RHODES, CAVO1JR, AND BISMARCK.
[To THE EDITOR OP THE " kirseratort."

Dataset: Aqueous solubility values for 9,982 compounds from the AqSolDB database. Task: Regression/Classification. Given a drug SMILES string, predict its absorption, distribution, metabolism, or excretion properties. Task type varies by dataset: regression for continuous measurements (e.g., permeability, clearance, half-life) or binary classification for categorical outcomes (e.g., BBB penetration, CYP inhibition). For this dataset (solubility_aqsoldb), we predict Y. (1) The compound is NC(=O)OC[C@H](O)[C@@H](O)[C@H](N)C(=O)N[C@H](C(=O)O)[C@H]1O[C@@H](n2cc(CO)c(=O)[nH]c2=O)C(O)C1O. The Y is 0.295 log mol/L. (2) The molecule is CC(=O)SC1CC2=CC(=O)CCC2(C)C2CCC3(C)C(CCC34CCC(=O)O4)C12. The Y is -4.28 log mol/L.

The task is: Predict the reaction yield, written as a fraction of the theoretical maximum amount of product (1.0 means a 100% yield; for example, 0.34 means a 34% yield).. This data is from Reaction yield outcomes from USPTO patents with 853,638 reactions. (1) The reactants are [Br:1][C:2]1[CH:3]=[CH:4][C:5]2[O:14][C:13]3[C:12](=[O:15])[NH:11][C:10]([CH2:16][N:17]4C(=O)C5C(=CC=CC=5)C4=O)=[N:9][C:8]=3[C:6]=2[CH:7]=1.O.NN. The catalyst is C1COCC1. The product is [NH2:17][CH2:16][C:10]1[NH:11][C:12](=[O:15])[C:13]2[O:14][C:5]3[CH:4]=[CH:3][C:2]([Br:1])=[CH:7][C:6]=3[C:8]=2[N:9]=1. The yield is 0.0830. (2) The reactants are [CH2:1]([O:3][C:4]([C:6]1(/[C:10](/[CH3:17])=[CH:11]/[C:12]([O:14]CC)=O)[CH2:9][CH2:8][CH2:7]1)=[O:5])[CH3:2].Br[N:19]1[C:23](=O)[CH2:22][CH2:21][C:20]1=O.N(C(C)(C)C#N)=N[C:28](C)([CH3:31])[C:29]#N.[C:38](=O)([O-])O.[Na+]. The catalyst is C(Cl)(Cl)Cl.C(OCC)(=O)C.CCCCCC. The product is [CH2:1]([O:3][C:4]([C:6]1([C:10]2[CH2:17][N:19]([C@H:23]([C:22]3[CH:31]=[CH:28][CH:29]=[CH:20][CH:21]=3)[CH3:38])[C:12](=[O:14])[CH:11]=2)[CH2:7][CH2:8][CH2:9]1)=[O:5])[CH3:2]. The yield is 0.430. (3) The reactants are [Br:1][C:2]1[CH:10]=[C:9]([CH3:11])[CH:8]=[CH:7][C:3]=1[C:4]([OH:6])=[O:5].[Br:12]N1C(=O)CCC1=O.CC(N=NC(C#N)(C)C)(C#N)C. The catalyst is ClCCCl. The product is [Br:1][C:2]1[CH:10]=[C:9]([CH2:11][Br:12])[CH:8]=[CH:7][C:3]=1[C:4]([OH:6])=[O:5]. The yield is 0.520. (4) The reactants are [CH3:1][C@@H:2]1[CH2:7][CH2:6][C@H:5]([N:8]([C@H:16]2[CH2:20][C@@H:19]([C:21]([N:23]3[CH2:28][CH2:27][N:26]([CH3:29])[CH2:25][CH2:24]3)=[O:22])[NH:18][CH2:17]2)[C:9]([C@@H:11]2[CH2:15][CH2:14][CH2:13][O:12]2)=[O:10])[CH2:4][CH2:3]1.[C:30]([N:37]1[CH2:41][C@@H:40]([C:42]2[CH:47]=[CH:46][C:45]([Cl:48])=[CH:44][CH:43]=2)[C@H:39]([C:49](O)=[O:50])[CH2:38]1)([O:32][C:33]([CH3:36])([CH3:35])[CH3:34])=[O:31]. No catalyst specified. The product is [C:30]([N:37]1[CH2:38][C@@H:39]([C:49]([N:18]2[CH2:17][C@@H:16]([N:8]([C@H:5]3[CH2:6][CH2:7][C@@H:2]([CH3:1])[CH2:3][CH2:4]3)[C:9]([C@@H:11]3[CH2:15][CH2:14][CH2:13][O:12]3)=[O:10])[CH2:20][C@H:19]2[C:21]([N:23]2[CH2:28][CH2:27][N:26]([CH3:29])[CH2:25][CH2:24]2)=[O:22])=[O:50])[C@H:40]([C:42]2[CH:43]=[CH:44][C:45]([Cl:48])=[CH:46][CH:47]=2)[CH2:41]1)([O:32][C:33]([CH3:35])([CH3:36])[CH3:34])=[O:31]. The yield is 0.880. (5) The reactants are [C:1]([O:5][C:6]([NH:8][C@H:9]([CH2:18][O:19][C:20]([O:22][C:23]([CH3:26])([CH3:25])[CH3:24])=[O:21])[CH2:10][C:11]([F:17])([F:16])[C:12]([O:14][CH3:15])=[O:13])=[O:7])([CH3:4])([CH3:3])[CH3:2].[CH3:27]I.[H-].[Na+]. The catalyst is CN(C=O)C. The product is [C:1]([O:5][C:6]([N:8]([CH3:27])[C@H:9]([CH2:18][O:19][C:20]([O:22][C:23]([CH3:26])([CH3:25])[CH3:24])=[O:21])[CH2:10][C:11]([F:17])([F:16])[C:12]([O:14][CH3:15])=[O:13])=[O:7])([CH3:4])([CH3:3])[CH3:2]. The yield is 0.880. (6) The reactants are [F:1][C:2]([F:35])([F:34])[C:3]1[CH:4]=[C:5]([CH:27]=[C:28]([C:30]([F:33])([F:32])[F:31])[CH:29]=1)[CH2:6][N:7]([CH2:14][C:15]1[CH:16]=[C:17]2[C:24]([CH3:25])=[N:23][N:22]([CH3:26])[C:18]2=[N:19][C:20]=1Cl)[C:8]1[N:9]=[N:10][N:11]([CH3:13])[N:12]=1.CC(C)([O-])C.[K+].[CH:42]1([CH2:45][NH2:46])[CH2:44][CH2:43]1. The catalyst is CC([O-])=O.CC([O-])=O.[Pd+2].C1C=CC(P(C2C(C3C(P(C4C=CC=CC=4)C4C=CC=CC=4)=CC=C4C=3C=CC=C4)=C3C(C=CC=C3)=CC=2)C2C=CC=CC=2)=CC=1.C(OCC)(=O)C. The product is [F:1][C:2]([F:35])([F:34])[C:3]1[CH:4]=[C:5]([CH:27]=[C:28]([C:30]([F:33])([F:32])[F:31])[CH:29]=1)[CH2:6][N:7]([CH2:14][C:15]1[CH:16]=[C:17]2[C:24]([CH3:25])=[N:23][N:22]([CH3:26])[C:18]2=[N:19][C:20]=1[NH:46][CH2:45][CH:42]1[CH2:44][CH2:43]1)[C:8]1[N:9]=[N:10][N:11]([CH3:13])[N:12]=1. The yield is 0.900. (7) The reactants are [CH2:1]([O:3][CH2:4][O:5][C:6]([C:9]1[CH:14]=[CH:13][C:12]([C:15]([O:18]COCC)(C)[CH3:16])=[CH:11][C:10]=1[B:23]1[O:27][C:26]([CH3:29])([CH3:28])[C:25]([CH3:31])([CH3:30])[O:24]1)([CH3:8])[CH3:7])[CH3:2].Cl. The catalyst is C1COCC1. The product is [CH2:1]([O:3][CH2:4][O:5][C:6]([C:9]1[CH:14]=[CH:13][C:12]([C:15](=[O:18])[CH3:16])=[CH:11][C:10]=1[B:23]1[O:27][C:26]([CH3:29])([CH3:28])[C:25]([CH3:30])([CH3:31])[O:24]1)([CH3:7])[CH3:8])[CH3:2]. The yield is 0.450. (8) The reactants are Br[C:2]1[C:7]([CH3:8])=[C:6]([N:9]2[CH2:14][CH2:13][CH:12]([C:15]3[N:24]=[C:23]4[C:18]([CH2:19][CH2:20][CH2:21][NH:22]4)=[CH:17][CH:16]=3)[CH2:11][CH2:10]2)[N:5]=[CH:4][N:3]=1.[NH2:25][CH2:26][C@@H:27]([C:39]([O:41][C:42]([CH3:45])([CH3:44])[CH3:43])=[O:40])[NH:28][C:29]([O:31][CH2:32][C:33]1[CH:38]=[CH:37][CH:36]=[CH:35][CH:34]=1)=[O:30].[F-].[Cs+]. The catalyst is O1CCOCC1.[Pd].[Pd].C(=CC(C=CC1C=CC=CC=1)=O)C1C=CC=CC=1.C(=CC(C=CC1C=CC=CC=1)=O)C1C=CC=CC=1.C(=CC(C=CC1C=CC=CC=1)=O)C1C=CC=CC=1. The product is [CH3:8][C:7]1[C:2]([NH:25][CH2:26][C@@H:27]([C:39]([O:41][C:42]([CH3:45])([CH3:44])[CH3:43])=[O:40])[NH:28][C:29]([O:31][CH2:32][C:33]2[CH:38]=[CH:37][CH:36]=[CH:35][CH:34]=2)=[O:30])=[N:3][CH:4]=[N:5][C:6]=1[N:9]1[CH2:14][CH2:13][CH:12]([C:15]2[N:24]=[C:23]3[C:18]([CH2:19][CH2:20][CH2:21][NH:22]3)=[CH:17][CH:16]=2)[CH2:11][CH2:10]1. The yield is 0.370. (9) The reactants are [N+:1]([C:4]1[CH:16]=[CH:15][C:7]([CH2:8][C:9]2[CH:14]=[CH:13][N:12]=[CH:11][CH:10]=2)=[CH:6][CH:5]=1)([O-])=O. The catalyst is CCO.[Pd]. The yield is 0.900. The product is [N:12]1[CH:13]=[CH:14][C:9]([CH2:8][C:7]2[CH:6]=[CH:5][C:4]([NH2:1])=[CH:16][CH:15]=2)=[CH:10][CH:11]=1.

Sin,—I call it handsome in your reviewer of "The Empire and the Century" to find space at all to discuss my essay among so many better and better-known names. But he has got my point about the Uberniensch wrong. I meant it to be (allowing something for the dangerous figure called irony) almost exactly the point he makes himself. That we differ in our estimates of Mr. Rhodes I do not deny. I, as he remarks, knew Mr. Rhodes, and no doubt that has something to do with the difference. But I do agree with the Spectator that if a Rhodes, a Cavour, or a Bismarck runs up moral bills, he has to pay them just as much as any Kipps or Buggins. That, surely, is what the context says ; will say to your reviewer on a second glance. If not, the eloquence he is good enough to find there must be of that kind which is at the expense of clear meaning,—a kind I would fain shun. As to bracketing the three names, that was in oratio obliqua. For myself, I should not press it as to historical scale : morally, I think Rhodes fully the equal of his company.—I am, Sir, &c.,